University of South Florida Team of Researchers:
Abraham Salinas, MD, PhD
Is an Assistant Professor at the College of Public Health, University of South Florida. He is the Director of the Harrell Center for the Study of Family Violence at USF. He is an MD (UNAN, Nicaragua) with Master of Public Health (Maternal and Child Health concentration), Graduate Certificate in Epidemiology, a PhD in Public Health with Community and Family Health specialization (USF). He is a Certified Domestic Violence Specialist, past chair of the Family Violence Prevention Caucus at the American Public Health Association, and a member of the National Partnership to End Interpersonal Violence Across the Lifespan (NPEIV). His research focuses on the effect of adverse childhood experiences on maternal and child health.
Karen Liller, PhD, CPH, FAAAS
Is a professor at the University of South Florida College of Public Health (COPH) and Director of the Activist Lab. Her research for the last nearly 30 years has focused on the prevention of injuries in children and adolescents. Liller is presently strategic lead for policy, practice, and leadership in the COPH and previously held several administrative positions within the College and University system, including Dean and Associate Dean positions. Her expertise for this project lies in her research experience and background related to children’s injuries (and violence), development, implementation, and evaluation of prevention programs for children, families, and the community, development and passage of injury prevention laws and policies, and advocacy that leads to policy change. Dr. Liller will work directly with Dr. Salinas on the development and implementation of the evaluation plan for the study. Dr. Liller directs the Activist Lab at the College which has recently won awards and funding to educate students and the community on how to be exemplary leaders and advocates in public health.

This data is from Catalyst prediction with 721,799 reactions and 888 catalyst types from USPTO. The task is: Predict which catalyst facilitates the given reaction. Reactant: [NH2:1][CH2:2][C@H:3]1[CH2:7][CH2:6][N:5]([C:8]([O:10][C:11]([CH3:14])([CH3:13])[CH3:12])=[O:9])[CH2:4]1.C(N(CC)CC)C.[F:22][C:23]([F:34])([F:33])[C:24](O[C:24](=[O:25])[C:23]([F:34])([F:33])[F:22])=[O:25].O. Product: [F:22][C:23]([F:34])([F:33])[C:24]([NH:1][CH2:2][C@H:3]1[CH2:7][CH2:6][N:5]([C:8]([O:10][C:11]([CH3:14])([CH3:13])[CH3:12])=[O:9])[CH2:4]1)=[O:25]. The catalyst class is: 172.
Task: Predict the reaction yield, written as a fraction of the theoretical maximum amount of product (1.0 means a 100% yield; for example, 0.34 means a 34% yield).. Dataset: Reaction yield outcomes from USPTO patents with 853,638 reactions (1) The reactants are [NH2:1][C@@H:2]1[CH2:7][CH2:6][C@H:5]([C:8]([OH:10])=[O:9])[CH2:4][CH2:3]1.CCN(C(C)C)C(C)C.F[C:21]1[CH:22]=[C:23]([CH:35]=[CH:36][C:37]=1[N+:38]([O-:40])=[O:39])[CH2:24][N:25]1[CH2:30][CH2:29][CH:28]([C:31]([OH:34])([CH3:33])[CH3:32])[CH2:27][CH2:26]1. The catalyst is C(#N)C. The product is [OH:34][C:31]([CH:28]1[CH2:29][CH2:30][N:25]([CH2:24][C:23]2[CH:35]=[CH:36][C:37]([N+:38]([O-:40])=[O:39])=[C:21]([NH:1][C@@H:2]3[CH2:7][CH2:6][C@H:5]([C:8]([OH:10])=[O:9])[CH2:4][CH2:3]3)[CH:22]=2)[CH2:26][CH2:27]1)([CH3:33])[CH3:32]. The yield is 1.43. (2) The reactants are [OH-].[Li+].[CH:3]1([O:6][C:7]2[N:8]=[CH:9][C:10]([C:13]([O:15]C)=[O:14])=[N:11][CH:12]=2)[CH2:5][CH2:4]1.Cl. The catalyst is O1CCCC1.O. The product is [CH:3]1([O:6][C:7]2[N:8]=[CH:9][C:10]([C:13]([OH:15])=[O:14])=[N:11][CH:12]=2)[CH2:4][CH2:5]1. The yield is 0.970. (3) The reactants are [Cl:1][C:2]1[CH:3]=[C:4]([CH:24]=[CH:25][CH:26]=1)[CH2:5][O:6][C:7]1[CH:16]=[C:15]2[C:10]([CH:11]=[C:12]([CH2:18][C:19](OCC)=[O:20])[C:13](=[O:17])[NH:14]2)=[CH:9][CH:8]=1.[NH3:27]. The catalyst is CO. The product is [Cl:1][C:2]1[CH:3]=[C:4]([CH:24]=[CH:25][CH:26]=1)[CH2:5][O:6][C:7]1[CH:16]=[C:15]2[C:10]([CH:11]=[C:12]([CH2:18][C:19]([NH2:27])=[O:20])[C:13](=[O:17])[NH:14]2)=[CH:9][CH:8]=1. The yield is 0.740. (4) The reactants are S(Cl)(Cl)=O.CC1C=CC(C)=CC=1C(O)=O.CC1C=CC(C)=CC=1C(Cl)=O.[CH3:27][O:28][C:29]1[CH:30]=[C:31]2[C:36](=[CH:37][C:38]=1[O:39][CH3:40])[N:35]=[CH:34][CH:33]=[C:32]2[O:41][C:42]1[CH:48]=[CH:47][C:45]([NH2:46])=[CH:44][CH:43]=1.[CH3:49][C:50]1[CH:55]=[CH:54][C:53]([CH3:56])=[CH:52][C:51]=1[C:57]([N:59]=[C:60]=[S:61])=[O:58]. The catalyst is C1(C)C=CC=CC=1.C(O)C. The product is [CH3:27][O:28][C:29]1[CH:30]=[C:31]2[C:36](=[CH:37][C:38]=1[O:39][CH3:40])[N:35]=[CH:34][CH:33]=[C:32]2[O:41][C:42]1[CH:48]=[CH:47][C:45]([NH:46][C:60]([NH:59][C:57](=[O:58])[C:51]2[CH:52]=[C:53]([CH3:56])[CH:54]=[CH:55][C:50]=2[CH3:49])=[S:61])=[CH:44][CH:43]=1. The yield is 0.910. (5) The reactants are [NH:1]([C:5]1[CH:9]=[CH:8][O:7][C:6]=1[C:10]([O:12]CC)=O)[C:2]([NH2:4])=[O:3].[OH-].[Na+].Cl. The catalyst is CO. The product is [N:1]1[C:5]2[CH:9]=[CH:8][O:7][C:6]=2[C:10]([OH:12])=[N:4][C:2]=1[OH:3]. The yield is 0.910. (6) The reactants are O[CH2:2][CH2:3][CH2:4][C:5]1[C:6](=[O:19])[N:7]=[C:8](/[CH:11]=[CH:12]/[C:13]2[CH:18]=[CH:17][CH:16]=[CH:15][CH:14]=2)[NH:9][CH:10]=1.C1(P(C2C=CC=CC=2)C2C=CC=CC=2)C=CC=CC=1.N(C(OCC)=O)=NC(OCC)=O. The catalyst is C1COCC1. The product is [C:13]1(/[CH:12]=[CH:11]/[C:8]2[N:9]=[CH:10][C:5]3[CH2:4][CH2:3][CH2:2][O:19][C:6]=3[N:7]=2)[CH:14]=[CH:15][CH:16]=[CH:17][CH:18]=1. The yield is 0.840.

Guitele Rahill, PhD, LCSW
Is an Associate Professor at the USF College of Behavioral and Community Sciences. Her research focuses on the intersection of racial, ethnic and socioeconomic minority status with gender-based violence against women and children in underserved communities. She is an expert in qualitative data analysis whose experience as a co-ethnic researcher in Black communities will contribute to the analysis and interpretation of data from the proposed study.
Manisha Joshi, PhD, MPH, MSW